Widening a major bridge crossing while preventing environmental encroachment in Florida
Over the last 40 years, population growth meant additional traffic along I-75 in Lee County—one of Florida’s main north-south thoroughfares. To address the traffic increase, the Florida Department of Transportation is widening 33 miles of I-75 from four to eight lanes. The goal? Enhance mobility for people, commerce, and industry.
Of the eight bridges impacted by this expansion, our team tackled the 0.75-mile main bridge directly over the Caloosahatchee River. The river is an environmentally sensitive area and is home to over 25 different animal species (including protected manatees and smalltooth sawfish).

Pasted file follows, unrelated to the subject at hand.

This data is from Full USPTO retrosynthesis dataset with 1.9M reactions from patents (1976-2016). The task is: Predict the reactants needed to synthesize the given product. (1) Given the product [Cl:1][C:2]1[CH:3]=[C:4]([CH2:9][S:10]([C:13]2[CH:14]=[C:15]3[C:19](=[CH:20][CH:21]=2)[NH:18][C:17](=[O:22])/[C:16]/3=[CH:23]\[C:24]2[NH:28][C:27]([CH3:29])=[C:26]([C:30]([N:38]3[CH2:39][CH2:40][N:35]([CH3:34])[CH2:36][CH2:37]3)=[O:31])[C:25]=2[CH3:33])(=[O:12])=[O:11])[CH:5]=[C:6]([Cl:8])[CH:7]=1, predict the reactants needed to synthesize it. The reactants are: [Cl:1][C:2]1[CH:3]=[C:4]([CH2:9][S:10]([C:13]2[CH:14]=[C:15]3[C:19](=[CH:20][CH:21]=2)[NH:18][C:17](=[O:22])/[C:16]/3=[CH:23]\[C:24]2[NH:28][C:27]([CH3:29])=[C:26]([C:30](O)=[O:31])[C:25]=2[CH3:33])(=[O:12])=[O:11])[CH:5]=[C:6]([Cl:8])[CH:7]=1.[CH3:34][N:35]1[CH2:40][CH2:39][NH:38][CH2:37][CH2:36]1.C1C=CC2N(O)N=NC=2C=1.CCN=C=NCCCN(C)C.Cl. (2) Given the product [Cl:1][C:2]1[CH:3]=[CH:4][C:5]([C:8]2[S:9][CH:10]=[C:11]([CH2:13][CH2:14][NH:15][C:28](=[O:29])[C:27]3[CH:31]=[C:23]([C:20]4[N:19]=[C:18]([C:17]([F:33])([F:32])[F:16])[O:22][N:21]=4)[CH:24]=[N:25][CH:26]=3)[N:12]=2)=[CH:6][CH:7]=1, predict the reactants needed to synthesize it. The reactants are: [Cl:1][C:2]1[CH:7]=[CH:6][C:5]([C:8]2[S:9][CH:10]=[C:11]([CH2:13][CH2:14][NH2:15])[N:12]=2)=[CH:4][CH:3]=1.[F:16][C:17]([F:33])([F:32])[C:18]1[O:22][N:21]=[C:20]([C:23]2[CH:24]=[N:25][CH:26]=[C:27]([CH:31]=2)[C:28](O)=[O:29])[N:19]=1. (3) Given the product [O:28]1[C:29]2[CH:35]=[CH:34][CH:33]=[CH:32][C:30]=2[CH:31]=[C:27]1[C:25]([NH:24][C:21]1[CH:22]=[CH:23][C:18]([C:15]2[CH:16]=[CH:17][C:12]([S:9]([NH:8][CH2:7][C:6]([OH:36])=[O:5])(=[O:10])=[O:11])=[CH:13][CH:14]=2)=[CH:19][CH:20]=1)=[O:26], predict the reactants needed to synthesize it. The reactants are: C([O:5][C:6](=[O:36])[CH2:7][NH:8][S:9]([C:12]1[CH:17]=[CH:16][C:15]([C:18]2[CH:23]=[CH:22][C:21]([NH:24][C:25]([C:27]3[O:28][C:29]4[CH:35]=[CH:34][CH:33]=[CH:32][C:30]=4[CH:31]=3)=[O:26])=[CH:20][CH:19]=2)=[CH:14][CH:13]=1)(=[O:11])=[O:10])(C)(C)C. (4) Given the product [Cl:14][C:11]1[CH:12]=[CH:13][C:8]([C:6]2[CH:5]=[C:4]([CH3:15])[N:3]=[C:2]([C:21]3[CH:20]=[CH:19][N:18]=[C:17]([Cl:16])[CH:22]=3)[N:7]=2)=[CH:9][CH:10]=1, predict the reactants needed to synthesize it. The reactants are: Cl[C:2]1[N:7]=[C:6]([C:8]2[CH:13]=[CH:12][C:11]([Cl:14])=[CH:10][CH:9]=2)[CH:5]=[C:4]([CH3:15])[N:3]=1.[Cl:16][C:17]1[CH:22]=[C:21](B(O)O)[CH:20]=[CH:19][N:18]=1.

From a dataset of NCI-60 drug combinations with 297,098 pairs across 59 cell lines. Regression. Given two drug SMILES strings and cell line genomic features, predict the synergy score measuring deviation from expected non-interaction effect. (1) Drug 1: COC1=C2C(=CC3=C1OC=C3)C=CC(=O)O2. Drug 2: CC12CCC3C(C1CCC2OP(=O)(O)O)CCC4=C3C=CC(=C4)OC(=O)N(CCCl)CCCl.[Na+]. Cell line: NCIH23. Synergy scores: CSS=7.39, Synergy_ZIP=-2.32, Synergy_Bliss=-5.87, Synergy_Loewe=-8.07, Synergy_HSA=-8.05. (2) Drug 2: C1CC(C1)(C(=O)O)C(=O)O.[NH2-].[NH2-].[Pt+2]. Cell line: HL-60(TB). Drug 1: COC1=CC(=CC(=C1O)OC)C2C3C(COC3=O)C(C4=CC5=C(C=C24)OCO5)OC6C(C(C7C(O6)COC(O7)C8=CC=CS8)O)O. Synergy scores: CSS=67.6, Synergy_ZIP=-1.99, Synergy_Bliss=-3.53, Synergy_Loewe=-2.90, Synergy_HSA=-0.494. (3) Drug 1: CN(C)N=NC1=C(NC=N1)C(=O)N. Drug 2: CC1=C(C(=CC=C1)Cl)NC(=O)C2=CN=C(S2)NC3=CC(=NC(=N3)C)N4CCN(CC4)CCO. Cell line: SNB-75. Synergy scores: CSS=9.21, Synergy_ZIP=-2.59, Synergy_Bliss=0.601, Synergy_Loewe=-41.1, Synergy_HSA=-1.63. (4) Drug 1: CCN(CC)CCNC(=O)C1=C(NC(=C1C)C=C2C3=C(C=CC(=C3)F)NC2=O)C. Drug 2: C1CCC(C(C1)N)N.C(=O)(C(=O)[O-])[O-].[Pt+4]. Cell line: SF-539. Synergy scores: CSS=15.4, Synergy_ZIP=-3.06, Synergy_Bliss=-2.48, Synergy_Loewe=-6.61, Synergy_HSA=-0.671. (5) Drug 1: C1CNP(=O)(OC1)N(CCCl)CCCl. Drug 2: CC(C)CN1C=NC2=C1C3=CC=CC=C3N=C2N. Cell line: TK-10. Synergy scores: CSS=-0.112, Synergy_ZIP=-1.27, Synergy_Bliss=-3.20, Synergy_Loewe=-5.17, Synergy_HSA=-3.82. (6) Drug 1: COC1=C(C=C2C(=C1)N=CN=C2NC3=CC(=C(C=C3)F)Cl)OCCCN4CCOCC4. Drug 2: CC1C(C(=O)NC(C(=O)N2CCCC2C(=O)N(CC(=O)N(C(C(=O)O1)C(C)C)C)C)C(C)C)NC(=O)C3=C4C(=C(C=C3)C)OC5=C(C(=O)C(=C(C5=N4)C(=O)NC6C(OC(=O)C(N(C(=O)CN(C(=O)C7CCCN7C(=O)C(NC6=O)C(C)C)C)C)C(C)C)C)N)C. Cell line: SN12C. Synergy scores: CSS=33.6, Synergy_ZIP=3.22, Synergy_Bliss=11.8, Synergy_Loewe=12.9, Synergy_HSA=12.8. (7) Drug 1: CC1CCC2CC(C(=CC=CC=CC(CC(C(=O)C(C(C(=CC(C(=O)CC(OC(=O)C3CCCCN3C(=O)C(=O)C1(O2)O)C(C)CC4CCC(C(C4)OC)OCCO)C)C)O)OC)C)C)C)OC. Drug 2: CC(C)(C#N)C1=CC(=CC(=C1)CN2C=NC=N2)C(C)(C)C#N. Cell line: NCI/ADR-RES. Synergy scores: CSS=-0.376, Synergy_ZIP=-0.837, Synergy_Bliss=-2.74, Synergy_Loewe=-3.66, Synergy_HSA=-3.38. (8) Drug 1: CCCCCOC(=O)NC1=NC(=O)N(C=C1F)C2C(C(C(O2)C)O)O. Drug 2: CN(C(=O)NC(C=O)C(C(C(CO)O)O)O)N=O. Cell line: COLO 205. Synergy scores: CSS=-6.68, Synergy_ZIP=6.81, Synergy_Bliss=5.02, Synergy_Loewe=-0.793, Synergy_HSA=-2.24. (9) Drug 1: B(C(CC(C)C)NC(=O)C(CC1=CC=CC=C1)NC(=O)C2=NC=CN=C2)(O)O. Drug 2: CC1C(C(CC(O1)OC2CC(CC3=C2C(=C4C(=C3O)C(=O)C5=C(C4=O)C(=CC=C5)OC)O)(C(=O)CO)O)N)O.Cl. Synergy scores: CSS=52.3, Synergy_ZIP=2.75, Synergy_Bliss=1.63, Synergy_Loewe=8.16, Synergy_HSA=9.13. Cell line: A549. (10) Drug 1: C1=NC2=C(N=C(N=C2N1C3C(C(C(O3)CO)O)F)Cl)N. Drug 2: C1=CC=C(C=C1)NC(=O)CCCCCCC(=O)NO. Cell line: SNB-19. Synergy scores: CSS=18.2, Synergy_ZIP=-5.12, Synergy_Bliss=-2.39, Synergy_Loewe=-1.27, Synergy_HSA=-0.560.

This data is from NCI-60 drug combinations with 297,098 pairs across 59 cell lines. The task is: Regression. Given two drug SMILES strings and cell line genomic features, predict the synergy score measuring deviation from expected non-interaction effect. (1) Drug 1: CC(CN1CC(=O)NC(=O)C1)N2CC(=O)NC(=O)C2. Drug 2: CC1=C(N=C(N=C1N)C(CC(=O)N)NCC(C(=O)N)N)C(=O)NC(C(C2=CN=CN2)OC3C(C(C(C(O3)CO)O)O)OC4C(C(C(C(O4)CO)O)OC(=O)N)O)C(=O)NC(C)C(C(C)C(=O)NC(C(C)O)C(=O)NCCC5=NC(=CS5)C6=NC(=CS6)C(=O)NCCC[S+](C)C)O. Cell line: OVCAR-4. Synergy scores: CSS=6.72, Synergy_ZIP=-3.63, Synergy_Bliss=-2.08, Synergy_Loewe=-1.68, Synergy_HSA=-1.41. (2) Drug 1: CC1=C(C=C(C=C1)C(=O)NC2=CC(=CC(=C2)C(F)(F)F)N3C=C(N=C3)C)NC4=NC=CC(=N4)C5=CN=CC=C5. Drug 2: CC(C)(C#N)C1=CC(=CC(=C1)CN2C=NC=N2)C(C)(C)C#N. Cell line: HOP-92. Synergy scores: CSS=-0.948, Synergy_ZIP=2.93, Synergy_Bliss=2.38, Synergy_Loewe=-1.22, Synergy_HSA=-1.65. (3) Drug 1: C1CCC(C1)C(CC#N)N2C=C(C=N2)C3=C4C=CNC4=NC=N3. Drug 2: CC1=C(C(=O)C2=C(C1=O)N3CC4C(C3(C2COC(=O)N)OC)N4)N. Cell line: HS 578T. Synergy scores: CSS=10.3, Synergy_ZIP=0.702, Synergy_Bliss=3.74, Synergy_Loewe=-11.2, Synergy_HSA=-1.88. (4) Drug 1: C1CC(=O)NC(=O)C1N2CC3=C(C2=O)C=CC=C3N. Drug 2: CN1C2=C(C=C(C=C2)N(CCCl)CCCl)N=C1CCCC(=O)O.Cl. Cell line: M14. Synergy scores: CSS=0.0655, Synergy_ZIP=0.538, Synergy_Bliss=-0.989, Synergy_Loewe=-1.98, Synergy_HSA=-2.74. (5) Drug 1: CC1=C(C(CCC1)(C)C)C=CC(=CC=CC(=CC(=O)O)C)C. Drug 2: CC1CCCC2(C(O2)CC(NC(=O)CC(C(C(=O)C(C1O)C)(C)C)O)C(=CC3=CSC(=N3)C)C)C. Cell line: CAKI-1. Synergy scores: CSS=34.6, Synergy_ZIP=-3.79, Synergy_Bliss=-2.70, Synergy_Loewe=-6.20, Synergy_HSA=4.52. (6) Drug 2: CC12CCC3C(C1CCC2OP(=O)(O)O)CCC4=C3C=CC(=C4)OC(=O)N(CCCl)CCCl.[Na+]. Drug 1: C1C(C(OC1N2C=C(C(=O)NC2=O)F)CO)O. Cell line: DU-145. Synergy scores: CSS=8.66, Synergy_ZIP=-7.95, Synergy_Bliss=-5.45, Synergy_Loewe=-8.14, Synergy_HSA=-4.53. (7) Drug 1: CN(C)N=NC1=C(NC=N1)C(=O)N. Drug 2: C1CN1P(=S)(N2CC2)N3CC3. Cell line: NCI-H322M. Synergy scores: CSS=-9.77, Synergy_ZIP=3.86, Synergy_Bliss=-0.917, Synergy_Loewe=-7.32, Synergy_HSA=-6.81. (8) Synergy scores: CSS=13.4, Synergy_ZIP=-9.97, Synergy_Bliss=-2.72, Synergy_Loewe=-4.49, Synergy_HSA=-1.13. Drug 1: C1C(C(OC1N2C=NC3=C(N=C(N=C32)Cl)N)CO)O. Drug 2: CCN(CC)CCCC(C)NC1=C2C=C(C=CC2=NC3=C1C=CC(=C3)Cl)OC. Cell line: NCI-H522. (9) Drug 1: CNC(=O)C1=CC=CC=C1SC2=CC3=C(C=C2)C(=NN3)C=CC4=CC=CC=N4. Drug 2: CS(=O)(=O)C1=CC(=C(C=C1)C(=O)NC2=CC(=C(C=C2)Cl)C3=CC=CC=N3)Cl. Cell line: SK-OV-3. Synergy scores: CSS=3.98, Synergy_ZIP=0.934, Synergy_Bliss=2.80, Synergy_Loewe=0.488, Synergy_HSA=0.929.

To prevent environmental encroachments, our team used accelerated bridge techniques, like prestressed/precast components for the piling, beam, and pile caps, and a “top down” construction method. This combined temporary trestle construction and two straddle cranes so prefabricated bridge sections could be constructed near the riverbank.
The cranes were GPS-controlled and mounted to the existing structure, which minimized traffic disruptions and increased safety. These design and construction techniques allowed us to deliver a safe project that was $8 million under budget and more than five months ahead of schedule.
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